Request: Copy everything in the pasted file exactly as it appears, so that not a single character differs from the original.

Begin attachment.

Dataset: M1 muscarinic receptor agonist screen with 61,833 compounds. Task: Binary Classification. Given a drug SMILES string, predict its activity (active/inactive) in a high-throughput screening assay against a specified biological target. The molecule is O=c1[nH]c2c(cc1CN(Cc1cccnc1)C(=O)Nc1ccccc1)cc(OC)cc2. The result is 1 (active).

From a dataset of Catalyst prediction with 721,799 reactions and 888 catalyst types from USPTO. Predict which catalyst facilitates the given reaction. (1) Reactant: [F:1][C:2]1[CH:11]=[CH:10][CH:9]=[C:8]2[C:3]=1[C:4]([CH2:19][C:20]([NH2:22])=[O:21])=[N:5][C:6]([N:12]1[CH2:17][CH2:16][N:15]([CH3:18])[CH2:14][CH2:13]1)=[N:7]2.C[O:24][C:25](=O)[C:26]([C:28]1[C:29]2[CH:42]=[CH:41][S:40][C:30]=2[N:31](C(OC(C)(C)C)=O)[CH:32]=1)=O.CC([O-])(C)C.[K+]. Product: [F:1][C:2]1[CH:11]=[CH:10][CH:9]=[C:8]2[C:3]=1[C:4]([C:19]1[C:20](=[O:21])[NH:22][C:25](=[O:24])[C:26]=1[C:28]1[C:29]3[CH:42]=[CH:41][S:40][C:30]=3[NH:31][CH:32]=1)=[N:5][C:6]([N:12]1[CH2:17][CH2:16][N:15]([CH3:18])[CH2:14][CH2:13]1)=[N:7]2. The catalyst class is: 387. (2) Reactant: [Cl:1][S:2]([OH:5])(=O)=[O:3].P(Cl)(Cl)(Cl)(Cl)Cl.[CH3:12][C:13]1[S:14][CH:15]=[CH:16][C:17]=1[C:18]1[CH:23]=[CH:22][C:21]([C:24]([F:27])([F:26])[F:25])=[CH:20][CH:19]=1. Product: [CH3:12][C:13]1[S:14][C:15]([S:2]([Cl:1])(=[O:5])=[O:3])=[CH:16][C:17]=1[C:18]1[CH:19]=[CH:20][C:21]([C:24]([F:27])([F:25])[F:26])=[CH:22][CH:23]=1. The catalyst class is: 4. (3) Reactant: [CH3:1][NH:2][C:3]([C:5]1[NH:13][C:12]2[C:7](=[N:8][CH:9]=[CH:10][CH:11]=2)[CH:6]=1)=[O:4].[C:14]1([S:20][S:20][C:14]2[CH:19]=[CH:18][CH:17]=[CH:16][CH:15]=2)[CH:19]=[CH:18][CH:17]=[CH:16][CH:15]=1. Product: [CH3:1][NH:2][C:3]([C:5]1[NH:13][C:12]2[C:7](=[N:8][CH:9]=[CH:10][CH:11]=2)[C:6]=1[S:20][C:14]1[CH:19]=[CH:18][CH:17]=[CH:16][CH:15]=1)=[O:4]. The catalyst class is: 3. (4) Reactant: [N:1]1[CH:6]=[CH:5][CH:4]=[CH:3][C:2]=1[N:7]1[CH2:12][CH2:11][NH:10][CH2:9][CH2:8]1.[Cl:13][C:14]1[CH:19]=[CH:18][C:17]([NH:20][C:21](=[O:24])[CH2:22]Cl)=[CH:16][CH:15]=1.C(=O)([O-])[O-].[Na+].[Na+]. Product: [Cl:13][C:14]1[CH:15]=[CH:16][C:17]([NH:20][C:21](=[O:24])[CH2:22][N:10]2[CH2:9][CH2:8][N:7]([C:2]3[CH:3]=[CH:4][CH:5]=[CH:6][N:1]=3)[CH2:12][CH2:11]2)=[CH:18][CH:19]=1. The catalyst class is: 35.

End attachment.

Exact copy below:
Dataset: M1 muscarinic receptor agonist screen with 61,833 compounds. Task: Binary Classification. Given a drug SMILES string, predict its activity (active/inactive) in a high-throughput screening assay against a specified biological target. The molecule is O=c1[nH]c2c(cc1CN(Cc1cccnc1)C(=O)Nc1ccccc1)cc(OC)cc2. The result is 1 (active).

From a dataset of Catalyst prediction with 721,799 reactions and 888 catalyst types from USPTO. Predict which catalyst facilitates the given reaction. (1) Reactant: [F:1][C:2]1[CH:11]=[CH:10][CH:9]=[C:8]2[C:3]=1[C:4]([CH2:19][C:20]([NH2:22])=[O:21])=[N:5][C:6]([N:12]1[CH2:17][CH2:16][N:15]([CH3:18])[CH2:14][CH2:13]1)=[N:7]2.C[O:24][C:25](=O)[C:26]([C:28]1[C:29]2[CH:42]=[CH:41][S:40][C:30]=2[N:31](C(OC(C)(C)C)=O)[CH:32]=1)=O.CC([O-])(C)C.[K+]. Product: [F:1][C:2]1[CH:11]=[CH:10][CH:9]=[C:8]2[C:3]=1[C:4]([C:19]1[C:20](=[O:21])[NH:22][C:25](=[O:24])[C:26]=1[C:28]1[C:29]3[CH:42]=[CH:41][S:40][C:30]=3[NH:31][CH:32]=1)=[N:5][C:6]([N:12]1[CH2:17][CH2:16][N:15]([CH3:18])[CH2:14][CH2:13]1)=[N:7]2. The catalyst class is: 387. (2) Reactant: [Cl:1][S:2]([OH:5])(=O)=[O:3].P(Cl)(Cl)(Cl)(Cl)Cl.[CH3:12][C:13]1[S:14][CH:15]=[CH:16][C:17]=1[C:18]1[CH:23]=[CH:22][C:21]([C:24]([F:27])([F:26])[F:25])=[CH:20][CH:19]=1. Product: [CH3:12][C:13]1[S:14][C:15]([S:2]([Cl:1])(=[O:5])=[O:3])=[CH:16][C:17]=1[C:18]1[CH:19]=[CH:20][C:21]([C:24]([F:27])([F:25])[F:26])=[CH:22][CH:23]=1. The catalyst class is: 4. (3) Reactant: [CH3:1][NH:2][C:3]([C:5]1[NH:13][C:12]2[C:7](=[N:8][CH:9]=[CH:10][CH:11]=2)[CH:6]=1)=[O:4].[C:14]1([S:20][S:20][C:14]2[CH:19]=[CH:18][CH:17]=[CH:16][CH:15]=2)[CH:19]=[CH:18][CH:17]=[CH:16][CH:15]=1. Product: [CH3:1][NH:2][C:3]([C:5]1[NH:13][C:12]2[C:7](=[N:8][CH:9]=[CH:10][CH:11]=2)[C:6]=1[S:20][C:14]1[CH:19]=[CH:18][CH:17]=[CH:16][CH:15]=1)=[O:4]. The catalyst class is: 3. (4) Reactant: [N:1]1[CH:6]=[CH:5][CH:4]=[CH:3][C:2]=1[N:7]1[CH2:12][CH2:11][NH:10][CH2:9][CH2:8]1.[Cl:13][C:14]1[CH:19]=[CH:18][C:17]([NH:20][C:21](=[O:24])[CH2:22]Cl)=[CH:16][CH:15]=1.C(=O)([O-])[O-].[Na+].[Na+]. Product: [Cl:13][C:14]1[CH:15]=[CH:16][C:17]([NH:20][C:21](=[O:24])[CH2:22][N:10]2[CH2:9][CH2:8][N:7]([C:2]3[CH:3]=[CH:4][CH:5]=[CH:6][N:1]=3)[CH2:12][CH2:11]2)=[CH:18][CH:19]=1. The catalyst class is: 35.